Plot: Rosemary Harper doesn’t expect much when she joins the crew of the aging Wayfarer. While the patched-up ship has seen better days, it offers her a bed, a chance to explore the far-off corners of the galaxy, and most importantly, some distance from her past. An introspective young woman who learned early to keep to herself, she’s never met anyone remotely like the ship’s diverse crew, including Sissix, the exotic reptilian pilot, chatty engineers Kizzy and Jenks who keep the ship running, and Ashby, their noble captain. Life aboard the Wayfarer is chaotic and crazy—exactly what Rosemary wants. It’s also about to get extremely dangerous when the crew is offered the job of a lifetime. Tunneling wormholes through space to a distant planet is definitely lucrative and will keep them comfortable for years. But risking her life wasn’t part of the plan. In the far reaches of deep space, the tiny Wayfarer crew will confront a host of unexpected mishaps and thrilling adventures that force them to depend on each other. To survive, Rosemary’s got to learn how to rely on this assortment of oddballs—an experience that teaches her about love and trust, and that having a family isn’t necessarily the worst thing in the universe. 

Now, this was a book I had seen promoted by publishers and fans alike for years. At the time I was still unsure if I liked sci-fi, as I had had a few misses at the time, and I had heard that this book was more character focused than plot focused which is also something that doesn’t really work for me. So, on paper, this book shouldn’t have been my cup of tea but I loved it! I really enjoyed the characters and their relationships to one another. They were all so interesting it didn’t matter that the plot wasn’t the focus of the story.

Requiem Infernal – Peter Fehervari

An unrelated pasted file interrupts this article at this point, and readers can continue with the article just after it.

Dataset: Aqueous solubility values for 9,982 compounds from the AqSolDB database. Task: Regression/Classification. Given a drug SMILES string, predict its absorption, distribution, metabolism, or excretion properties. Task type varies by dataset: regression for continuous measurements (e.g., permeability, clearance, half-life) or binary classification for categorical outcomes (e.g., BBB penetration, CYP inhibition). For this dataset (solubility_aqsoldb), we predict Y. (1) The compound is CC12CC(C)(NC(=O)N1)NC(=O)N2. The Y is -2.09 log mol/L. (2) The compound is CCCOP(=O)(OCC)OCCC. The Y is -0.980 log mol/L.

Plot: The Adepta Sororitas of the Last Candle have stood vigil over their sanctuary world for centuries, striving to decipher their founder’s tormented visions. Outsiders are unwelcome… yet still they come. Decimated by an encounter with a lethal xenos entity, the survivors of an elite Astra Militarum company have journeyed to the Candleworld in search of healing, escorted by a woman who is no stranger there – Sister Hospitaller Asenath Hyades, who turned her back on the order decades ago. As the seekers near the sect’s bastion, malign forces begin to stir among the planet’s storm-wracked spires, but the most insidious shadows lie in their own souls. 

Now this book intimidated me when I first saw it. I didn’t know anything about the Warhammer world, the writing seemed really detailed in stuff I didn’t understand but I gave it a go and I was blown away. Yes, there were times where I was a bit confused but I was so invested in this story. Fehervari’s writing was amazing, the way he writes tense moments and a tense atmosphere was amazing. I loved this story and was so happy I read it!

Arc of a Scythe Trilogy – Neal Shusterman

Plot of book 1, Scythe: A world with no hunger, no disease, no war, no misery. Humanity has conquered all those things, and has even conquered death. Now scythes are the only ones who can end life—and they are commanded to do so, in order to keep the size of the population under control. Citra and Rowan are chosen to apprentice to a scythe—a role that neither wants. These teens must master the “art” of taking life, knowing that the consequence of failure could mean losing their own. 

Now this was a trilogy I was obsessed with! I loved the world this trilogy was set in and I enjoyed learning about the Scythe practices. The politics of this world was done so well and I really enjoyed each and every character good or bad. This is a sci-fi series I will always recommend to people who haven’t read much sci-fi or want to read more of it.